In 2011, our leadership expanded the foundation’s program-related investment (PRI) initiative from $400 million to $1 billion. This expansion reflects our excitement for PRIs as a tool to support innovation in the foundation’s program areas of global health, global development, and US education. While the majority of the foundation’s activities will still be traditional grant-making, we believe PRIs can be a critical tool to stimulate private-sector innovation, encourage market-driven efficiencies, and attract external capital to support our partners and charitable priorities.
To date, the PRI initiative has been divided between support of large-scale structured finance facilities and guaranties ($750 million) and capital for equity investments and low-interest loans ($250 million). An example of our direct investment activity is last year’s Series C Preferred Equity investment in Liquidia. We are particularly excited about the opportunity to invest alongside venture capital investors in early-stage companies to harness the innovative capacity of the biotech industry for Global Health.
Recently, we have observed a downturn in early-stage biotech investment activity as investors have grown more risk-averse. We believe that increasing our PRI activity at this time presents a mutually beneficial opportunity for both the biotech industry and the foundation. Enabled by our investment, early stage, cutting-edge firms have an opportunity to demonstrate proof of concept by developing cost-effective treatments for the diseases that affect the world’s poorest countries and populations. Because the foundation’s investment activity is driven by charitable, rather than financial goals, we can actively invest in this high-risk period of capital constraint to ensure that great teams with great platform technologies —and potentially life-saving products— can pursue global health applications in areas aligned to our program priorities.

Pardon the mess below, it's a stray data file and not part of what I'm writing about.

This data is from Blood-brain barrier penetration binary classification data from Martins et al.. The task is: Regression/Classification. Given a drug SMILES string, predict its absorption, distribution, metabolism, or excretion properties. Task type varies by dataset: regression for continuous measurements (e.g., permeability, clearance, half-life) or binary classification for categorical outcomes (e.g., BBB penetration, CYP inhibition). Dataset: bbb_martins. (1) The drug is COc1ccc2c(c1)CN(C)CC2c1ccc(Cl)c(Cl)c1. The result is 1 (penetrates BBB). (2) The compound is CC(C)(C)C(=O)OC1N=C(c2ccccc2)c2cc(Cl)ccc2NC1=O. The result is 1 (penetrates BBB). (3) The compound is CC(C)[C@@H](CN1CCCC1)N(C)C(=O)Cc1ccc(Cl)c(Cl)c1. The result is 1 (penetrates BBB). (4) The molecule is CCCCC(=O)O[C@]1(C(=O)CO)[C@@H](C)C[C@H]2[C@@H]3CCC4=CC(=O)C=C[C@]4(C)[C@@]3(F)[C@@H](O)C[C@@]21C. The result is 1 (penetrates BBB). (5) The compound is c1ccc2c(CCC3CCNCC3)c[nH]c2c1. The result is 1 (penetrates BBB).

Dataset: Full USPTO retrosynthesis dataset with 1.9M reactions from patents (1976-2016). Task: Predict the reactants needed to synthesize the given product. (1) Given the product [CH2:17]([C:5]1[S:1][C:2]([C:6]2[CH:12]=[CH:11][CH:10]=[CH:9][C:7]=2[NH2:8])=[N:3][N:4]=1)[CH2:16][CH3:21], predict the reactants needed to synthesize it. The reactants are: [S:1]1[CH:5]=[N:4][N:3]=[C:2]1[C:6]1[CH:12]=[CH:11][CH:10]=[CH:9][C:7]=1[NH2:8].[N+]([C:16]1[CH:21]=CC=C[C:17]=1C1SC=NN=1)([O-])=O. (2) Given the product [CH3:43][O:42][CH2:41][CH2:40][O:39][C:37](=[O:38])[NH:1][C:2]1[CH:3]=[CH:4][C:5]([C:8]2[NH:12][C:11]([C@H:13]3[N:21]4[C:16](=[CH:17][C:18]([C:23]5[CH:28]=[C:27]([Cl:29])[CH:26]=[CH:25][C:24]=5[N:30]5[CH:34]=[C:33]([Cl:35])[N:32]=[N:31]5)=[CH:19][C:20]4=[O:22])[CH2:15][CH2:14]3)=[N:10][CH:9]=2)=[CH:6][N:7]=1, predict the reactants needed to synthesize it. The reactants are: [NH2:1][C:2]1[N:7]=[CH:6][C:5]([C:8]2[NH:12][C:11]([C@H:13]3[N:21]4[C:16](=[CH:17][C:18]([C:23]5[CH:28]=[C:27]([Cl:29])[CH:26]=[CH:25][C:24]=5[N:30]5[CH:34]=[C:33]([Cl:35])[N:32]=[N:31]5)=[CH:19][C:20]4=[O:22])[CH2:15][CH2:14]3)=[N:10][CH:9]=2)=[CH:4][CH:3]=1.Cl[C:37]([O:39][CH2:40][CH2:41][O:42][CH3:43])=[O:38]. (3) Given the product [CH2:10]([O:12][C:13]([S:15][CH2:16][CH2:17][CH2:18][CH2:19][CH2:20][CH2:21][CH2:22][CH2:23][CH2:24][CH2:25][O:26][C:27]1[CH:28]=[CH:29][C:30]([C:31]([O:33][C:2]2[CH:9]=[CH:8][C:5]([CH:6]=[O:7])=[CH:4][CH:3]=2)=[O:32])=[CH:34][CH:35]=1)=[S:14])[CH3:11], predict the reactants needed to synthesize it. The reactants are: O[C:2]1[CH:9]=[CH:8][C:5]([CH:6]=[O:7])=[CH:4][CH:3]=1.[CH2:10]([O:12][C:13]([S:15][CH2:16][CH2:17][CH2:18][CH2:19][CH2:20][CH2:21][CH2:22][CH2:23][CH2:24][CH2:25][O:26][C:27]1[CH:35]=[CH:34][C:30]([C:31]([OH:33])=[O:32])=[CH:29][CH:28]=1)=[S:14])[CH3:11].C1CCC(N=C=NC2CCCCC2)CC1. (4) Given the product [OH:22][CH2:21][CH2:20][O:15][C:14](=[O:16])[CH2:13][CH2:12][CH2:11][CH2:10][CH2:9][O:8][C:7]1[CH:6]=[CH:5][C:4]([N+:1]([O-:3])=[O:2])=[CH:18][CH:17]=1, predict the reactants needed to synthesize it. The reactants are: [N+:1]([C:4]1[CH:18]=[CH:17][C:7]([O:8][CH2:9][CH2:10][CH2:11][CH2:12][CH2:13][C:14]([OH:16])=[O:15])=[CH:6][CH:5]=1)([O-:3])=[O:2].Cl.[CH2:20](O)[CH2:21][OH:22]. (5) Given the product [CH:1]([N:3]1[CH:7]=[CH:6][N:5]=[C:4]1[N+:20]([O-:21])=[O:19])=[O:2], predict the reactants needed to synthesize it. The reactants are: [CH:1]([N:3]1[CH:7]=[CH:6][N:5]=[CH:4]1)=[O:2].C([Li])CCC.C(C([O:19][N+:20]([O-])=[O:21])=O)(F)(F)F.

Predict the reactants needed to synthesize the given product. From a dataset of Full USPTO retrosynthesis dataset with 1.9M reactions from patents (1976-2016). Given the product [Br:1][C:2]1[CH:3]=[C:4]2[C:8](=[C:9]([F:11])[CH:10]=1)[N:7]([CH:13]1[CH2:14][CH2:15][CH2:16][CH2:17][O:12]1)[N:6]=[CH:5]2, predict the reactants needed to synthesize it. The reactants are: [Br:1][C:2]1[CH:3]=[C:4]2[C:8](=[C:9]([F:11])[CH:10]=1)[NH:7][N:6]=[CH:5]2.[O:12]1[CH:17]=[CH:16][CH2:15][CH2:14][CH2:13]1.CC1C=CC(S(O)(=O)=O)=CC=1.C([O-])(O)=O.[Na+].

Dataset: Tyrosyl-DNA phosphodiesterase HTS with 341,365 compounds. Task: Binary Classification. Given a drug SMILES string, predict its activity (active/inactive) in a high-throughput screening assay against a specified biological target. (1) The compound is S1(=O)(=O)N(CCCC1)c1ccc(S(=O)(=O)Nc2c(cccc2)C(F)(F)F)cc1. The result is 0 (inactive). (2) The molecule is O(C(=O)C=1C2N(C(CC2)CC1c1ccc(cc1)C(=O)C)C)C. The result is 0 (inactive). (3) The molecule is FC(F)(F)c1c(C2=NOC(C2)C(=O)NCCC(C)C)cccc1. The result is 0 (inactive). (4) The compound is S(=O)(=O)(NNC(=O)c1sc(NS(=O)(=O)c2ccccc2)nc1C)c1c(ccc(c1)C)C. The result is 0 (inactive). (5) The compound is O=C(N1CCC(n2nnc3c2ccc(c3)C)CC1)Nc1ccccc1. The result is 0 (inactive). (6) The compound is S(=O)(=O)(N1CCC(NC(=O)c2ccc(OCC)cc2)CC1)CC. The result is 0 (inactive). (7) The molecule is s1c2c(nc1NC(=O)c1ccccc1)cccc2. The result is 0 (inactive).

(Note: Production of income or appreciation of property is not a significant purpose of our investment activity. Though we invest using the kind of structures and rigorous diligence processes private investors would use, any profit made from PRI activity is returned to foundation programs to fund our charitable work.)
Like our counterparts at Wellcome Trust and other foundations, we are building our skills, capabilities, and relationships to partner effectively with biotech companies and their investors. Our team is growing and we are working closely with the venture capital community to bring in senior-level investment expertise on an advisory basis. We know that early-stage investing benefits from a large, diverse portfolio of companies. Over the next couple of years, we expect to scale-up our biotech investment activity in order to take advantage of opportunities to achieve the kind of transformative innovation that can allow us to provide millions of poor people with cost-effective, life-saving treatments. We are excited about the quality and diversity of opportunities in the sector—and the promise they bring in the fight against disease.